Chip Kelly seems like a man long separated from his first NFL coaching gig with the Philadelphia Eagles, but it was just a few months ago that he was game planning for the team's season-finale against the Giants when he was fired by owner Jeffrey Lurie.
- Remaining free agents
- NFC free agency grades
- AFC free agency grades
- Free agency winners and losers
- Seven riskiest free-agent signings
- Robert Griffin III signs with Cleveland Browns
- Wesseling: Which franchises are on the rise?
- Collateral damage: Players hurt by free agency
- Collateral benefits: Players aided by free agency
Wednesday's NFC Coaches Breakfast was the first time he spoke with members of the Philadelphia media since his stunning dismissal. Kelly was firm on one point: He did not win enough games to remain the head coach of the Eagles (he went 26-21 over three seasons). He did, however, admit to working under a power structure he found "weird." Kelly also continued to deny that he asked for control of the roster, or that he was in charge of the team's personnel.
"I didn't like the way it was, but I didn't ask for anything," Kelly said, via USA Today. "It's (the owner's) organization and it's his team. He can run it however he wants to run it. It wasn't like I was going to say, 'I'm walking out the door.'"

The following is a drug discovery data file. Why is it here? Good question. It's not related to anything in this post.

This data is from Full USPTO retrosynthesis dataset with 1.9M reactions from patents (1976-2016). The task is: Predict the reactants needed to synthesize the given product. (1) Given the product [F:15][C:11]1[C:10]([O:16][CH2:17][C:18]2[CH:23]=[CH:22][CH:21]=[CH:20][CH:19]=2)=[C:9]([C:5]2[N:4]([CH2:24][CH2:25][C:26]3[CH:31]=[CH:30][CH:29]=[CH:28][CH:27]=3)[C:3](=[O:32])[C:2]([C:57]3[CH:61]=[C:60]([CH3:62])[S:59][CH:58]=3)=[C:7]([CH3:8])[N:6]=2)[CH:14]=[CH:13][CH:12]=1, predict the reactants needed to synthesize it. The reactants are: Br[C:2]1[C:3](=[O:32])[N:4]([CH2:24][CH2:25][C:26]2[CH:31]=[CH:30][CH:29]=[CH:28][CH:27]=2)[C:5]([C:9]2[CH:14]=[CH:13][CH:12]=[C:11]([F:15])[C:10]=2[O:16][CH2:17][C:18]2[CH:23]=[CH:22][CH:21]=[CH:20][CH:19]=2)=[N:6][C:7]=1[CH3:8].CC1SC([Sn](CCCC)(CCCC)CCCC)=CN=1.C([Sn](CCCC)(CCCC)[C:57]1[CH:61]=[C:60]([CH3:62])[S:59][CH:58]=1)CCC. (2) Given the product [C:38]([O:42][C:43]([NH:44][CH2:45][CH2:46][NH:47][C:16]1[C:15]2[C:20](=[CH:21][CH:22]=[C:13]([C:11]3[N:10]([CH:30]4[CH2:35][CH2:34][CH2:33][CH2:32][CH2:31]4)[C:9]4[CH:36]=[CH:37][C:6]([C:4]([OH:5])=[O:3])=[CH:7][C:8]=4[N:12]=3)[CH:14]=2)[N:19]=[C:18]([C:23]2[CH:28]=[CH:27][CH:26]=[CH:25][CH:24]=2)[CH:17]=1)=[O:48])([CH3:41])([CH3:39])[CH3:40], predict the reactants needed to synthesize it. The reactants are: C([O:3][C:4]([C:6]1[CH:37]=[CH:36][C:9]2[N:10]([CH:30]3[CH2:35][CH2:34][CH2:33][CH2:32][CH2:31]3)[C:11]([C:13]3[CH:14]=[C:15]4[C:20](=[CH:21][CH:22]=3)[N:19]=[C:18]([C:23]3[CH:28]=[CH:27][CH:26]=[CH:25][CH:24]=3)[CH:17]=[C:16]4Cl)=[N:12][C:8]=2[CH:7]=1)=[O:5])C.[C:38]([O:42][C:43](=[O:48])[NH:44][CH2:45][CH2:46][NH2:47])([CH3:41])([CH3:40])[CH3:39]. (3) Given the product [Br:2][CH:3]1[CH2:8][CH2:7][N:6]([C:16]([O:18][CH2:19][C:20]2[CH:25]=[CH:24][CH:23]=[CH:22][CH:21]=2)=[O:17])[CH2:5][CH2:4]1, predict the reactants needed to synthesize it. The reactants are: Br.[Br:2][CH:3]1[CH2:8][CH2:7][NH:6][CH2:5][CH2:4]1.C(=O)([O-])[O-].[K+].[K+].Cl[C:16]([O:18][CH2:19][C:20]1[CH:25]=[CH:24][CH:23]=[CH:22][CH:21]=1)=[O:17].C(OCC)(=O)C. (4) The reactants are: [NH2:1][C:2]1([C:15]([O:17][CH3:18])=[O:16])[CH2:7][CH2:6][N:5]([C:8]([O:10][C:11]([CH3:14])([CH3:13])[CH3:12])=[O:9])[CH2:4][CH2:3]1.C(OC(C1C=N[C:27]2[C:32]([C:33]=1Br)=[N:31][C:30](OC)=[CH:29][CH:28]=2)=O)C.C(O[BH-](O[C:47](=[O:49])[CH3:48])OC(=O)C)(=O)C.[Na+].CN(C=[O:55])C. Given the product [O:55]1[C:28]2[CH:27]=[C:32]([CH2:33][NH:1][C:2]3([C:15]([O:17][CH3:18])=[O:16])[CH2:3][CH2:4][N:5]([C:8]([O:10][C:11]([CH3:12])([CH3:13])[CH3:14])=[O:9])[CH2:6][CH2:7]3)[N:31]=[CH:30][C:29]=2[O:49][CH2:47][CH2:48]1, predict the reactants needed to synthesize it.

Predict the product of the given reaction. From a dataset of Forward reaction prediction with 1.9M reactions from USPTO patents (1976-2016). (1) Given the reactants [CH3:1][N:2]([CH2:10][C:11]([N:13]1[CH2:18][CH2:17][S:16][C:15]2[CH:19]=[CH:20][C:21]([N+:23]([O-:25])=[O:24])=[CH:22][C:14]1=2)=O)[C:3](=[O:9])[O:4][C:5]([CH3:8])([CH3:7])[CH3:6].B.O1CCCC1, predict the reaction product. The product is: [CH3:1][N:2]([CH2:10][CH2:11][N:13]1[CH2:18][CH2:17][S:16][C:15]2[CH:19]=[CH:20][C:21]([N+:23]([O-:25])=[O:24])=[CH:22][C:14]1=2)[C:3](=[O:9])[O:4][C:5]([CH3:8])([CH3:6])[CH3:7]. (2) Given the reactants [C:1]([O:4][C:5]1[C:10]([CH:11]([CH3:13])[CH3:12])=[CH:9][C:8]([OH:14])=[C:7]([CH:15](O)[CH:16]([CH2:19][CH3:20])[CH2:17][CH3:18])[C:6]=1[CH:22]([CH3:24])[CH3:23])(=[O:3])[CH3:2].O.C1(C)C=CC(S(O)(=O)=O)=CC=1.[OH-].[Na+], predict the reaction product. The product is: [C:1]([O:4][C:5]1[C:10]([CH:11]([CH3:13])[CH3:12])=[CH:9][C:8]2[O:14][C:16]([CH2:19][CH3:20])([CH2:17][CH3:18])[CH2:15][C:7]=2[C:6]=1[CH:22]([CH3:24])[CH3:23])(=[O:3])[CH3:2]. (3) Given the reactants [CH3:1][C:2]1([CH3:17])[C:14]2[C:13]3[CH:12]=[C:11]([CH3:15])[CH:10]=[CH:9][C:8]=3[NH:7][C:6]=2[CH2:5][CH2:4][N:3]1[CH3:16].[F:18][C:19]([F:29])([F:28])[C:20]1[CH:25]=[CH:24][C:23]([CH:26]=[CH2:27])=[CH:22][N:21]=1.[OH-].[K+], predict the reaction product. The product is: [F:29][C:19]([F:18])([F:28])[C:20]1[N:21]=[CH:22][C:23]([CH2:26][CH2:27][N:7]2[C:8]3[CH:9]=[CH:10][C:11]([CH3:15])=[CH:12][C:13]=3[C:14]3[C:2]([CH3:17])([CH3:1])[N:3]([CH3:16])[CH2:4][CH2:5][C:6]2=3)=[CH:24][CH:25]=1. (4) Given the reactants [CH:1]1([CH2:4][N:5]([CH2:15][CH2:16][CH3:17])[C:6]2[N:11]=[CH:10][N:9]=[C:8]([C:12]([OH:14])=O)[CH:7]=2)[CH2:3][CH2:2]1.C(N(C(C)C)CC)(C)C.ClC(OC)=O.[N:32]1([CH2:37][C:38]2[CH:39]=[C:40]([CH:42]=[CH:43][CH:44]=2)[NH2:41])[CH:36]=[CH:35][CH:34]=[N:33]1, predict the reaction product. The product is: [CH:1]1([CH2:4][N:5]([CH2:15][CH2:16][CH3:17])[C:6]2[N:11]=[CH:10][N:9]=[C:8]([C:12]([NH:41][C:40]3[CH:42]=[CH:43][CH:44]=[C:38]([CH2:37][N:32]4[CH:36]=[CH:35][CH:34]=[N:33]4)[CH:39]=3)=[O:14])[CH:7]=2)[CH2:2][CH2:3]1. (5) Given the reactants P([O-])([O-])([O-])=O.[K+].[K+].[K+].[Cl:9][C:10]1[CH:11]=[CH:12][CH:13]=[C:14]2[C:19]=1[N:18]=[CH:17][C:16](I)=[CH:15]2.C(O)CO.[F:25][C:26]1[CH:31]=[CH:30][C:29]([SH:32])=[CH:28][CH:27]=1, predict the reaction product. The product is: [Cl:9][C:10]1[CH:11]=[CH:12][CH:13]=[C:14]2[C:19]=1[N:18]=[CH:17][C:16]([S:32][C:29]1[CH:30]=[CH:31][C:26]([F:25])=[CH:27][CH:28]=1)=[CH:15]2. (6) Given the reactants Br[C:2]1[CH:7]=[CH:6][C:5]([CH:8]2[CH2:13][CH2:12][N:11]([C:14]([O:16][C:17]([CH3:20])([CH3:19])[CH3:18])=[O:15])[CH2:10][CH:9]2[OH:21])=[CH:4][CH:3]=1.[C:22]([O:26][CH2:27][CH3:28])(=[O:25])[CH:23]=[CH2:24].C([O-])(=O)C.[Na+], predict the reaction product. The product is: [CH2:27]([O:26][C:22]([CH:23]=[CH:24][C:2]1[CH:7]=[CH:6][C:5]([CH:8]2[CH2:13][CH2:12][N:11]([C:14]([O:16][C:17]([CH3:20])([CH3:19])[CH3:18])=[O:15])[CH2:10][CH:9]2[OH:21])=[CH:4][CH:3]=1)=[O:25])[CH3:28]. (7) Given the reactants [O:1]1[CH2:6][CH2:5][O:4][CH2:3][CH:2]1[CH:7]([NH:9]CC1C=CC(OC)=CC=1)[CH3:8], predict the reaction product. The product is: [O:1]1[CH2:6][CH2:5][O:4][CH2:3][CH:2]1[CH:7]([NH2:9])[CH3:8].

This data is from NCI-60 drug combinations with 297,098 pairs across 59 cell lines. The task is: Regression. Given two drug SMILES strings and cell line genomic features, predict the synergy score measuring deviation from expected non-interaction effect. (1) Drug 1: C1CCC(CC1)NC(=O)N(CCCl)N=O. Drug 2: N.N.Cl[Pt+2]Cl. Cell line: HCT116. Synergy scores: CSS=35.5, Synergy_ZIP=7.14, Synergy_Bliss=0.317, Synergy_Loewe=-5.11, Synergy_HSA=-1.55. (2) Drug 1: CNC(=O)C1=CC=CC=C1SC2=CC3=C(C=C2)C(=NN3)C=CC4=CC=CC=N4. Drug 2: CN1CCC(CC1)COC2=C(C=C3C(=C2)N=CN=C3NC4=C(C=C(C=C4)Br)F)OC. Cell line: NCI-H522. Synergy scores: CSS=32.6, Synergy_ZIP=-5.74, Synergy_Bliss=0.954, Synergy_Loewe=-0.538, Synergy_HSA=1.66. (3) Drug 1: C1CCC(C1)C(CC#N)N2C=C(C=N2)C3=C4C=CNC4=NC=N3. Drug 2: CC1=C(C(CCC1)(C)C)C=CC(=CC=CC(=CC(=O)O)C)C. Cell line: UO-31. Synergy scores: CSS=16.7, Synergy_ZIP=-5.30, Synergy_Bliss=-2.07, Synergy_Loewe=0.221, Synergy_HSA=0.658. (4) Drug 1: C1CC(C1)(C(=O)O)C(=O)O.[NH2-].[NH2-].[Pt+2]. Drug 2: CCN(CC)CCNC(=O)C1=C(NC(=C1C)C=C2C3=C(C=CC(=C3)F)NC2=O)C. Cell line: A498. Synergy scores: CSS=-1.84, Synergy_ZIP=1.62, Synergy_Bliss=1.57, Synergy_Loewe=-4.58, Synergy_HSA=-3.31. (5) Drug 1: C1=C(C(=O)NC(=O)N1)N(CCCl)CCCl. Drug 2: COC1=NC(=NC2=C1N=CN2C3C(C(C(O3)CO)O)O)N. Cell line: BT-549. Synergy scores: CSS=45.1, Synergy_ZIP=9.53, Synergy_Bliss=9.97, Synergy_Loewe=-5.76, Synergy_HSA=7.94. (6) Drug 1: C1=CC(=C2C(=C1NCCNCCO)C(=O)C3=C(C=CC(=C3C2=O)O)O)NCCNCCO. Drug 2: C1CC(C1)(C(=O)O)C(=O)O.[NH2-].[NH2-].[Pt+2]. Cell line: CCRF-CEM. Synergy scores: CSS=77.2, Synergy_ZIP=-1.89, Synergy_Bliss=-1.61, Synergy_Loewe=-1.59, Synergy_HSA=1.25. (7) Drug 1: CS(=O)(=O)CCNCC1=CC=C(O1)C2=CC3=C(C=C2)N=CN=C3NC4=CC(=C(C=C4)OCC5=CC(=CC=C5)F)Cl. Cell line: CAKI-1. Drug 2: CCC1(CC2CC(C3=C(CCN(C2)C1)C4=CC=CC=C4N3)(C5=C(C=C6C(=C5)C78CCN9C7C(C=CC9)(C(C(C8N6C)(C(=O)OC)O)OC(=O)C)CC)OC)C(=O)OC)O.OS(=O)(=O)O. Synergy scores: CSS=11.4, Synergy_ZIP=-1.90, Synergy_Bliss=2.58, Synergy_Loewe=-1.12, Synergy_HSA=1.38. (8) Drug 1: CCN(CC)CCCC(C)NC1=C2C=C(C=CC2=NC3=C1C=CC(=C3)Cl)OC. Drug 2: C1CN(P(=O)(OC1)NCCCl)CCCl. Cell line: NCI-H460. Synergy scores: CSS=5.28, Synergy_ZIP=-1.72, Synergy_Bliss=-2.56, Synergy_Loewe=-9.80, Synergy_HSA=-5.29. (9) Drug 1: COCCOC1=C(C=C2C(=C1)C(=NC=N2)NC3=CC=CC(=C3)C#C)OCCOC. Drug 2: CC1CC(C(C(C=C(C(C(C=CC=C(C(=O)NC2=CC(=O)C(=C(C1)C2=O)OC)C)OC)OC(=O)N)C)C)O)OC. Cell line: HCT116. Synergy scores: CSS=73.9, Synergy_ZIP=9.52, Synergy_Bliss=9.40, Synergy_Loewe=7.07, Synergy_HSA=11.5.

Kelly said he rarely spoke with Howie Roseman, who was shifted into a different role once Kelly was given an increase in power. Roseman is now the team's executive vice president of football operations, but in his salary-cap role in 2015, Kelly said Roseman was behind the balky deals for DeMarco Murray and Byron Maxwell.
"We met after the (2014) season and discussed what was going on. It ultimately was his decision," Kelly said of getting control of the 90-man roster. "But I didn't ask for anything ... I would have been content to just go hire a general manager."
For his part, Lurie said at a news conference after Kelly's firing in December: "I wanted to make Chip accountable for everything he wanted to happen ... that is what he insisted on."
Kelly seems to be playing the NFL's most annoying game of semantics at this point, and really no side will ever come away with the closure they are looking for. If Lurie is right and Kelly demanded personnel control, then the failed experiment is on Kelly's shoulders. He should have known that ousting an executive who would still be in charge of a vital portion of the operation would put everyone in a terrible spot. More than anything, coaching is a CEO-type role in today's NFL.
If Kelly is telling the truth and Lurie insisted on the move, then shame on him for the same reason.
What Wednesday's development shows us is the power of a good relationship between coaching, personnel and ownership. There is a reason the Ravens, Steelers, Giants, Cardinals, Patriots, Bengals, Packers and Seahawks never seem completely out of the race. There is a reason the Browns are trying to re-think the NFL's front-office structure and place a proven mediator between ownership, personnel and coaching to avoid devastating arguments. Anything is possible when everyone is moving in the right direction.